Please share any advice that has helped you in your journey from writer to published author.
A couple things have really helped me. First of all, I’ve made some great friends who are writers and who really understand what the process is like. From being in the query trenches to finally have a book on shelves, it helps so much to have a support system. Second, I try to keep moving forward. I keep a couple of projects going at the same time and I try to do things to improve my craft.
I have one last question that’s completely tangential to book talk. I learned on your website that you have a sticker collection! One of the things I personally loved about sleep away/overnight camp was sharing with others and organizing my sticker and stationary collections. What are your tips for those (including me) who might want to revisit/reintroduce the popular pastime into our lives?
I basically live for stickers!! Just kidding. But I do like them an awful lot. Growing up, I absolutely loved all that Lisa Frank stuff. A few years ago, I saw an ad online for a sticker club and it dawned on me that I could collect stickers now too. Whenever I travel anywhere I pick up stickers and there are some local boutiques here in Phoenix that have incredible offerings. I was a member of the Pipsticks club for a while but I had to pause that a bit because I was running out of places to store my stuff.
Kelly deVos is from Gilbert, Arizona, where she lives with her high school sweetheart husband, amazing teen daughter and superhero dog, Cocoa. She holds a B.A. in Creative Writing from Arizona State University. When not reading or writing, Kelly can typically be found with a mocha in hand, bingeing the latest TV shows and adding to her ever-growing sticker collection.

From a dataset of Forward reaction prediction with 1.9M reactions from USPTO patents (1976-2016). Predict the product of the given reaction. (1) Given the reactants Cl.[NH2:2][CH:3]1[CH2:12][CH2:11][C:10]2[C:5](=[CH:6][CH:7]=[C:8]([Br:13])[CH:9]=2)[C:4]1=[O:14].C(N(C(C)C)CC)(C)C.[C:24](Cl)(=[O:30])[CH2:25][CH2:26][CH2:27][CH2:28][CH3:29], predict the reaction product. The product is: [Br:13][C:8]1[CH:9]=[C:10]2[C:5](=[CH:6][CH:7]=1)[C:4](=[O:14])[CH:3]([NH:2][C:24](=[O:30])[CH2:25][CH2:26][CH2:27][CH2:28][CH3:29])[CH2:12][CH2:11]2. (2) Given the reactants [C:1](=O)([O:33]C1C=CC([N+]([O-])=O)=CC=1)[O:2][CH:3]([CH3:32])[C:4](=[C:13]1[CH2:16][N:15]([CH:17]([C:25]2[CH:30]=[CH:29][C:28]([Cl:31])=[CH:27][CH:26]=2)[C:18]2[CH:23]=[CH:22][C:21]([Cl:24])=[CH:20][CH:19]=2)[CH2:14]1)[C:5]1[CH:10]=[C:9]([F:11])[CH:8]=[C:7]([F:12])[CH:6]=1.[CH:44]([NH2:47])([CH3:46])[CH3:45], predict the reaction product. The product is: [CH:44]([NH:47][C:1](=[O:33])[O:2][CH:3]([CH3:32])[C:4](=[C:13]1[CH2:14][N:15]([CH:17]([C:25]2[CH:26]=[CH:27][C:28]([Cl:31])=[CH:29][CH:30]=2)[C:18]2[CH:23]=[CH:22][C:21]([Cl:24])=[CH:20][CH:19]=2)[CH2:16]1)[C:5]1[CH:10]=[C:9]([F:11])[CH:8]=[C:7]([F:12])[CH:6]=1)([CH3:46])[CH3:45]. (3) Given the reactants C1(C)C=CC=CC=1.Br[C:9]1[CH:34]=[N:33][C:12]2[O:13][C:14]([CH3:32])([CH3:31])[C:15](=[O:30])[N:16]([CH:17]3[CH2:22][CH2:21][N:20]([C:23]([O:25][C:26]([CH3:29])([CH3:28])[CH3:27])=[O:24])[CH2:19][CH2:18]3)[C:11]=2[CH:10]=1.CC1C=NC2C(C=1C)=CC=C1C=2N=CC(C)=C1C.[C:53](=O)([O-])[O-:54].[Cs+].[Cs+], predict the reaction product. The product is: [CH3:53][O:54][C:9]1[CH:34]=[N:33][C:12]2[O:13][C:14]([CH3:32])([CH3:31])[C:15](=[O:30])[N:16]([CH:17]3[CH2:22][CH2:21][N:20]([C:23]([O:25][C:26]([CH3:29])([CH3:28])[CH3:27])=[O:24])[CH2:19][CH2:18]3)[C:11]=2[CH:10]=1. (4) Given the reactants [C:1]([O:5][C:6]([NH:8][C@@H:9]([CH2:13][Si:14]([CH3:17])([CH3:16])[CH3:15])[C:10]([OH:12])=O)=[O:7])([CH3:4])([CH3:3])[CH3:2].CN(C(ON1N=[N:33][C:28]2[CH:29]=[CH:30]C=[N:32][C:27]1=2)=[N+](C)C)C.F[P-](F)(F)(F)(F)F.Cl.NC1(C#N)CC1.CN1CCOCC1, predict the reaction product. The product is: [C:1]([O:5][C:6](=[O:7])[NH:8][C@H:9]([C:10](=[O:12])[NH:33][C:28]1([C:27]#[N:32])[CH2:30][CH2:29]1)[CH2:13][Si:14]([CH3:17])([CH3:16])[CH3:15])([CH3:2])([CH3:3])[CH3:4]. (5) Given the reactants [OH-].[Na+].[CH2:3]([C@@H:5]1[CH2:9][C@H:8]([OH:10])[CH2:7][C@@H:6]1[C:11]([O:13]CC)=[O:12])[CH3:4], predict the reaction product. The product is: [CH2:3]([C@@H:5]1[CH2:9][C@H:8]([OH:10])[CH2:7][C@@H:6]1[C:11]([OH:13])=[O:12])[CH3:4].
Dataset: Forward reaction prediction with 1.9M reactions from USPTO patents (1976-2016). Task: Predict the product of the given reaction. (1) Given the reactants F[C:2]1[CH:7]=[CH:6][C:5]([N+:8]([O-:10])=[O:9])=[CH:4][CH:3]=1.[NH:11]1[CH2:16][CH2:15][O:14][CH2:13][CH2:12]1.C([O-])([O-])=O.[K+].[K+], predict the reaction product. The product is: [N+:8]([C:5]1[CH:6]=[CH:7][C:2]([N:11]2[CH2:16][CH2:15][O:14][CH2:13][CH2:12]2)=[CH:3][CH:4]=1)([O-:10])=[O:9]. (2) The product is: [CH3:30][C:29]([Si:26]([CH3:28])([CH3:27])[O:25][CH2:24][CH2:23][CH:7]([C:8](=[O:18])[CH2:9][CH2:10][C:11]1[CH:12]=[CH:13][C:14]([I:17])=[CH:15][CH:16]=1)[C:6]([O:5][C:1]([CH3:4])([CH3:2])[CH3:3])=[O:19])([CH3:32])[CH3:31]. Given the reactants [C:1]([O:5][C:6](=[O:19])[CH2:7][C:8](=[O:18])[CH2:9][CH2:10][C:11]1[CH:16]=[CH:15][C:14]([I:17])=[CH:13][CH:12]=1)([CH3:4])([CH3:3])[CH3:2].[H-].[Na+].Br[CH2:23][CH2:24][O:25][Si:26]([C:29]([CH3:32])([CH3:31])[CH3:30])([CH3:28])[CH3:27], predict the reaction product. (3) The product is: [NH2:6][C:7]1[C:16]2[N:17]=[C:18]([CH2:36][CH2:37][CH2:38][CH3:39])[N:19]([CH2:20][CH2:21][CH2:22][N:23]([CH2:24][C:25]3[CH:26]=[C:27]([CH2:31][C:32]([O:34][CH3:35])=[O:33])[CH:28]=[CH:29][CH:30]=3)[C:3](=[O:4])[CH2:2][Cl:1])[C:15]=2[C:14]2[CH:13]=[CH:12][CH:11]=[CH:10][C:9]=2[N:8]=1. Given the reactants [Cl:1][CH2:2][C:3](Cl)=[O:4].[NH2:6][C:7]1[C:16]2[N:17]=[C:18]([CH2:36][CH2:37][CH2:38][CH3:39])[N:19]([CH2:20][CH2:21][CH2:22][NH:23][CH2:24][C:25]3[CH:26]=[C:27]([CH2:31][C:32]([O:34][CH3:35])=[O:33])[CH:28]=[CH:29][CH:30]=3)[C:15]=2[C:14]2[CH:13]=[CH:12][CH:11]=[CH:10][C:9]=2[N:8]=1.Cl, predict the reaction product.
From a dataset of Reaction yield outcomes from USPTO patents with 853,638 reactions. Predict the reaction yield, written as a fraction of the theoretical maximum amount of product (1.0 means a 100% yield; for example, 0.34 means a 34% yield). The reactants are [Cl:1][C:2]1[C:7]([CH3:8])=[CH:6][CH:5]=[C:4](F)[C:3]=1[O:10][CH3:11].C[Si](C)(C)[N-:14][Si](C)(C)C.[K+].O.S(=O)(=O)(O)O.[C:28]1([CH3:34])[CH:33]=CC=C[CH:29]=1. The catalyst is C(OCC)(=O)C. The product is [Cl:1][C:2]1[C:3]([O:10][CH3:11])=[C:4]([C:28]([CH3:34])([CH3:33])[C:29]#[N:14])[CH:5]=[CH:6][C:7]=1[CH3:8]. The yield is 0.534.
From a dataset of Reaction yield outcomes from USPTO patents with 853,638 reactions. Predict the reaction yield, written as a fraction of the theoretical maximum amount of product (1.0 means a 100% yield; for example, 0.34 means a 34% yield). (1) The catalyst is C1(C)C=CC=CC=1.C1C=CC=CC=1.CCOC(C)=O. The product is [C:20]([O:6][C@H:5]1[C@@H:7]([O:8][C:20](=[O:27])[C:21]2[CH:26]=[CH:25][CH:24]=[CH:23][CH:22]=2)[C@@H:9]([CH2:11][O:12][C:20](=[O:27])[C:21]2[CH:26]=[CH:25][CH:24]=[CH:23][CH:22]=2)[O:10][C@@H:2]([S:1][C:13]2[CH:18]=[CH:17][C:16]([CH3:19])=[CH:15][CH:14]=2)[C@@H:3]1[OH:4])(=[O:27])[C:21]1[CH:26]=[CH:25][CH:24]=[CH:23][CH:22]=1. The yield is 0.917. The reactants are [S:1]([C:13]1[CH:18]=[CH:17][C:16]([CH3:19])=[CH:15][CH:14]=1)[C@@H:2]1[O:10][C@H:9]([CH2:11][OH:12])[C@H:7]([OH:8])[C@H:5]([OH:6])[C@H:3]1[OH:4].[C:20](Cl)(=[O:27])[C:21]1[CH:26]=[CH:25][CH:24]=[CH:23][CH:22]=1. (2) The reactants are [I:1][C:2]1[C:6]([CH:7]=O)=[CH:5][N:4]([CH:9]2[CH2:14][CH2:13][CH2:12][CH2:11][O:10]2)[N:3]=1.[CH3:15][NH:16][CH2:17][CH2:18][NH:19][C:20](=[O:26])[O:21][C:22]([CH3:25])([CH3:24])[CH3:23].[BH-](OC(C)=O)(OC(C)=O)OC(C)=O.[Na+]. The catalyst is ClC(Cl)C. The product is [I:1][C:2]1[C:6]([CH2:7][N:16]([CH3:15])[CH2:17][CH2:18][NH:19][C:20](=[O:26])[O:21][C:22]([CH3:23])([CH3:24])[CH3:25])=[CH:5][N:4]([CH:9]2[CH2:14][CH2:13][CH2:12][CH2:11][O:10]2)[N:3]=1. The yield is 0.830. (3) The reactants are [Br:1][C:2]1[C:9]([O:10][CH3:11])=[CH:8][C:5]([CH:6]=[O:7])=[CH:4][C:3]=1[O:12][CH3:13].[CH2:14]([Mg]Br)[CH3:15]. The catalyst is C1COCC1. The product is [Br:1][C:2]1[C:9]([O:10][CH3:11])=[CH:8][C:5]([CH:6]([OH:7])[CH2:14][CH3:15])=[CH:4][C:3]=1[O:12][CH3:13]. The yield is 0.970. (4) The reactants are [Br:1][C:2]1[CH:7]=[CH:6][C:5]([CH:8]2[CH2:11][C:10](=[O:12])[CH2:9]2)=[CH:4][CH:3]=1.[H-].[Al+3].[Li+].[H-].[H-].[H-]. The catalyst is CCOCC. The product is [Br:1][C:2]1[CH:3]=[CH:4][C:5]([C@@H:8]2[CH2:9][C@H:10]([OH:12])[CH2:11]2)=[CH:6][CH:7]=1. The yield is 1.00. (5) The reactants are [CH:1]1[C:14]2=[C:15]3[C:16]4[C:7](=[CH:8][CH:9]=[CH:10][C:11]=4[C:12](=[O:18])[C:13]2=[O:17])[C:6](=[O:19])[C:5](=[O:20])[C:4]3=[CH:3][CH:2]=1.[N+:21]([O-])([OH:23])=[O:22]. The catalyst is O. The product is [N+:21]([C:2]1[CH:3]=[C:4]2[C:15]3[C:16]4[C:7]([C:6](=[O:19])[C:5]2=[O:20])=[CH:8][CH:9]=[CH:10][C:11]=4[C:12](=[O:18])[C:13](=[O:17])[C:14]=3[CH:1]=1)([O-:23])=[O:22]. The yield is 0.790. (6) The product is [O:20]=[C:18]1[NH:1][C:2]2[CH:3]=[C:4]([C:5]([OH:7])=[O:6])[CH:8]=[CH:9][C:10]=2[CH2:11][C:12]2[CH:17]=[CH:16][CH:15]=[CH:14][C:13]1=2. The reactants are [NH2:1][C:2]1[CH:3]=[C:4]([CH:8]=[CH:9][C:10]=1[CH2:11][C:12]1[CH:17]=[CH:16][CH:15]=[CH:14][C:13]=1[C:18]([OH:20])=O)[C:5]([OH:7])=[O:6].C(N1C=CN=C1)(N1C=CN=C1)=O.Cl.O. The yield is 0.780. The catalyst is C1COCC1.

Her work has been featured in the New York Times as well as on Vulture, Salon, Bustle and SheKnows. Her debut novel, Fat Girl on a Plane, was named one of the “50 Best Summer Reads of All Time” by Reader’s Digest magazine.
Learn more about deVos on her website. You can also follow her on Twitter, on Instagram, and on Facebook. You can also learn more about her work on Goodreads. You can purchase Eat Your Heart Out from Amazon, B&N, Indiebound or wherever books are sold.
Laura Taylor Namey is a woman on a mission. This dog loving, piano playing, former teacher is a mother of two and full time writer. She aspires to live in London someday, but right now is truly living the dream (and working her a** off) as the debut author of the brand new young adult novel, The Library of Lost Things (Inkyard Press, October 2019). Here’s a description of the novel from Goodreads:
From the moment she first learned to read, literary genius Darcy Wells has spent most of her time living in the worlds of her books. There, she can avoid the crushing reality of her mother’s hoarding and pretend her life is simply ordinary. But when a new property manager becomes more active in the upkeep of their apartment complex, the only home Darcy has ever known outside of her books suddenly hangs in the balance.